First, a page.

Territory Stories

The Northern Territory news Mon 17 Nov 2014



The Northern Territory news Mon 17 Nov 2014

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NT news


The Northern Territory news; NewspaperNT




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Community newspapers -- Northern Territory -- Darwin; Australian newspapers -- Northern Territory -- Darwin

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News Corp Australia

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Copyright. Made available by the publisher under licence.

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News Corp Australia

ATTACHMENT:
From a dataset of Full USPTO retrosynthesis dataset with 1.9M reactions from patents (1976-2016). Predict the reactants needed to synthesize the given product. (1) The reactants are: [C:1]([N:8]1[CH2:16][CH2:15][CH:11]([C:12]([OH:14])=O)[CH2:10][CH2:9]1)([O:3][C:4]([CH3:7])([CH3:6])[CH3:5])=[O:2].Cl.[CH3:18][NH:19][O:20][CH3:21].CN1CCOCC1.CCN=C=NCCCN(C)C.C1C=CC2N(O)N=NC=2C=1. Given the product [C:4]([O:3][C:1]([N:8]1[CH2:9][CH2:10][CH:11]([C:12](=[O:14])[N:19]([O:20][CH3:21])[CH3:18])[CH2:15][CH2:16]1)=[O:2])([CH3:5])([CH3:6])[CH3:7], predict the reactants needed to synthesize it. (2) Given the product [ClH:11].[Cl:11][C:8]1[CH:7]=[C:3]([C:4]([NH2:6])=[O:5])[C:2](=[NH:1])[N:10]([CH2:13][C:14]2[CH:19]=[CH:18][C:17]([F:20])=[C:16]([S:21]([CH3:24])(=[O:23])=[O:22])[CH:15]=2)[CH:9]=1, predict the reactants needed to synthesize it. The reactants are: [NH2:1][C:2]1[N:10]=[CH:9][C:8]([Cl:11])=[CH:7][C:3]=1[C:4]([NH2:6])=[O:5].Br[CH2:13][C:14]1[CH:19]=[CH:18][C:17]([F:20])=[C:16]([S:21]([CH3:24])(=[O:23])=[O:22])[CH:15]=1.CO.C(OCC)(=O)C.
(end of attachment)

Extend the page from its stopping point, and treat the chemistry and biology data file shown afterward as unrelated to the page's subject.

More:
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06 NEWS MONDAY NOVEMBER 17 2014 NTNE01Z01MA - V1 Mums brave mission in the face of struggle A SINGLE mother with Machado-Joseph disease is building beautiful memories with her daughter. Anna Lalara, 27, has been losing family to the hereditary neurodegenerative condition since she was a child on Groote Eylandt. This is normal to me, she said. Ms Lalaras brother Daniel, 29, was diagnosed with the same condition and started rapidly deteriorating about the same time as they lost their dad to the disease. In the past four years, Mr Lalara has gone from using a cane to a wheelchair. He lives with their mum Jennifer Baird at Karama, and said he wouldnt wish the disease on his worst enemy. The family moved to Darwin more than 15 years ago. Ms Lalara, whose symptoms include dizziness, choking attacks and slurring her speech, said her brother was an inspiration. Hes always got good spirits, she said. She and her daughter Jenayah, 4, have ridden ele phants and played with monkeys in Bali, and their next trip will be to Queensland. I was angry when I found out I had MJD Id just had my little girl and it was just me and her, she said. I try to block it out. Its time to start making memories with her. Shes involved with the Machado Joseph Disease Foundation a support and education agency which drew attention from three Darwin men who decided to run a marathon and raise $10,000 for the cause. Ben Lawrence, 24, Max Nicholson and Joe Herbison, both 25, will tackle a 42km run in Hawaii in December. We havent actually run that far yet because it takes about eight weeks to recover, Mr Lawrence said. But weve stepped up the training with hill sprints, 12km and 20km runs. Definitely missing junk food and lots of beer. But its for a good cause. To donate visit: give.everydayhero.com/au/ machardo-marathon By ELLIE TURNER Anna Lalara says she is making memories with her daughter. Dead pets in landfill NEARLY 12 tonnes of animal carcasses went through the towns regional waste management facilities weighbridge last financial year close to the weight of two adult African elephants. The figure was revealed in the Alice Springs regional waste management facility report for October. The dead pet you asked the vet to dispose of will end up buried in landfill. Its a combination of horses, dogs, cats, pigs, any animal that dies, said technical services director Greg Buxton. Road kill, kangaroos and that, the rangers pick them up, and youve got to dispose of them somewhere hygienic. So we put them at the back of landfill. The facility is on track to exceed last years total, with 3.7 tonnes deposited in the first quarter of this financial year. Flood of anxiety on insurance THE sale of TIO could see insurers stop offering flood cover, making homes virtually worthless. This is the fear expressed by residents of Rapid Creek and Miller homes within the flood zone. Yolande Morris home was recently included in the flood zone despite the fact she has never been flooded. During Cyclone Carlos a few years ago, we had the water come up our driveway, but we didnt lose anything in the house, luckily, she said. Weve got flood cover through TIO, but if theyre sold we could be up s..t creek. Ms Morris said she has been in the same home for 16 years, and with TIO for most of that time. Weve got the house and three cars with them. We lost one of the cars in the Carlos flood, but that was only because my hubby drove out to pull a cabbie out. They still covered us. Member for Johnston Ken Vowles said residents of Katherine were also concerned about losing flood cover. The Territory government has begun reviewing bids for the government-backed insurance agency but a decision is not anticipated for at least another week. Yolande Morris and Lydia Riddle are worried about how the sale of TIO will affect their flood cover Picture: HELEN ORR Clear decks, Dry done and dusted ANOTHER Territory dry season icon wrapped up last night. The last Deckchair Cinema session for 2014 saw dozens flock to the popular open-air theatre. The Top End has a plethora of events that take place throughout the Dry, and then closing of the Deckchair Cinema marks the beginning of Darwins wind-down to Christmas. General manager Hannah Brodie-Hall said the closure was a chance to take stock and prepare for 2015. I think next year will be bigger and better, she said Its looking like a great year for film, and weve got flicks in the Wet stating in January. She said staff felt relieved none of the late-season screenings were weather affected. The Dry kicks off with Bass in the Grass in May, followed some time soon by the Camel Cup in Alice. Back in Darwin in June, the sound of V8 Supercars fill the air at Hidden Valley as do the thumping rock concerts that go with them. The Garma festival in Arnhem Land attracts visitors from across the world. The Fringe Festival in July and the Darwin Festival in August is the annual art, comedy, music and theatre fix that Darwinites crave every year. The Beer Can Regatta in July brings out the creative side of people, to see who can come up with the most creative kind of boat using only beer cans. Alice Springs has Henley-on-Todd an annual sailing and rowing regatta held on the dry Todd River bed. The Darwin Cup Carnival runs throughout July and culminates in Darwin Cup Day on the first Monday in August. And of course, who can forget the world-famous Mindil Beach Sunset Markets. Bring on 2015. By DAMIEN McCARTNEY Another dry season Mindil sunset Picture: NT TOURISM